Seniors Lifestyle Magazine Talks To Why Older Drivers Should Be Cautious When Hitting The Road

When you reach a certain age, most people anticipate their driving privileges being revoked. But the expectation doesn’t exactly make the reality any easier. You see, with driving comes freedom. And taking away someone’s car keys is a lot like taking away their independence. But, in truth, there are reasons why older drivers may not be as good at driving as they once were. And for these reasons, they may eventually need to turn in their driver’s license.

If you’re wondering what those reasons are, don’t worry. This post has you covered. We’re going to explore exactly why older drivers should be cautious when hitting the road.

1.     Impaired vision

As we age, most of us lose some of the vision we once had. Not only will your vision decrease overall, including near and far sight, but you’ll also find it more difficult to drive at night. Eye problems, such as glaucoma or cataracts, can cause vision problems that will interfere with a senior’s ability to drive. But aging, in general, can also be a problem as seniors tend to have more issues with night driving than younger drivers.

If you’re 65 or older, you should see your eye doctor at least once a year to evaluate your vision and ensure your prescription adequately corrects any issues. If night driving becomes a problem, avoid driving at night.

2.     Trouble hearing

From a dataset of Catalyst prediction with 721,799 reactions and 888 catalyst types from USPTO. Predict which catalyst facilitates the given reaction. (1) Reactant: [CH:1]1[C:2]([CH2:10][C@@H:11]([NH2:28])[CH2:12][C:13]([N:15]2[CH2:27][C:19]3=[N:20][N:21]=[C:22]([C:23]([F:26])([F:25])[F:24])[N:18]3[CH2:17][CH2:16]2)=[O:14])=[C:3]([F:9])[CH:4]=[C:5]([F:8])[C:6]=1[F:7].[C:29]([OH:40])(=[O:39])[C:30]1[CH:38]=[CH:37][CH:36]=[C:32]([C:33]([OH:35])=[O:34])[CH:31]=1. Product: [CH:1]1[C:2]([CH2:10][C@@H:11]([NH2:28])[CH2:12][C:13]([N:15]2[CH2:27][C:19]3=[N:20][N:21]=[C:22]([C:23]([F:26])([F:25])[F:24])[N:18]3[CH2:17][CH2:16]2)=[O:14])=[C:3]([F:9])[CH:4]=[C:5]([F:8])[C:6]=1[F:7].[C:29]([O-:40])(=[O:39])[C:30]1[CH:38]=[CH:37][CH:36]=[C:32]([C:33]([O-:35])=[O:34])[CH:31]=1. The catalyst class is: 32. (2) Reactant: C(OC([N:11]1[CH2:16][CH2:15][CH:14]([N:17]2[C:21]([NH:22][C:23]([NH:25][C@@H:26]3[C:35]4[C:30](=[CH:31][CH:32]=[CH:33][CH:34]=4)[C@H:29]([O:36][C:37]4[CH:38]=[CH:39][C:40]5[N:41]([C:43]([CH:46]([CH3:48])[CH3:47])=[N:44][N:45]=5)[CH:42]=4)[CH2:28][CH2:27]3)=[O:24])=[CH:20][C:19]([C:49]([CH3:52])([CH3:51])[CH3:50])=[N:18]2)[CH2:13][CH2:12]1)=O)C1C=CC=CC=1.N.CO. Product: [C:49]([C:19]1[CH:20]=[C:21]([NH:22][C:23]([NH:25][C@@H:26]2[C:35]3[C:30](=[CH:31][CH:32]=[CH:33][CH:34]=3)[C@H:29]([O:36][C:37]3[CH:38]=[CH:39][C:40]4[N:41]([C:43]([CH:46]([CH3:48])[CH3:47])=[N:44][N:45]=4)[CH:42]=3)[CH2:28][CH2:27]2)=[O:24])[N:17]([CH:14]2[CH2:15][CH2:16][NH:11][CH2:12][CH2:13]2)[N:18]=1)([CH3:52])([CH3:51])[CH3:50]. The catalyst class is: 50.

With aging also comes difficulty hearing for many people. And if you can’t hear well, you may have trouble getting out of the way for sirens or hearing a horn honking. These things can put the driver and everyone else on the road in danger.

By the age of 50, you should be getting your hearing checked at least every three years. And whenever you drive, be sure to keep the radio tuned to a low enough volume, so it doesn’t interfere with your ability to hear road noise.

3.     Slower reaction times

There are a few things that could contribute to slower reaction times as we age. One of them is actual slower reflexes that could get in the way of you reacting to dangerous road conditions. When your reflexes have slowed, you may not be able to slam on the brakes or turn the wheel fast enough to be able to avoid an accident.

Another thing that could impair your reaction time is a shorter attention span. As you’re driving, you may be more likely to get distracted, which can spell disaster when it’s combined with slower reflexes. Looking at California car accident statistics, we can see that distracted driving is a major cause of accidents.

If you’re concerned about slower reaction times yet still think you’re a safe driver, take a few extra precautions like driving in the slow lane and braking early when you need to come to a complete stop.

When we age, there are quite a few things we need to monitor. Our driving abilities are just one of those things. And if you want to remain safe, it’s important to honestly and continually evaluate your own driving skill.

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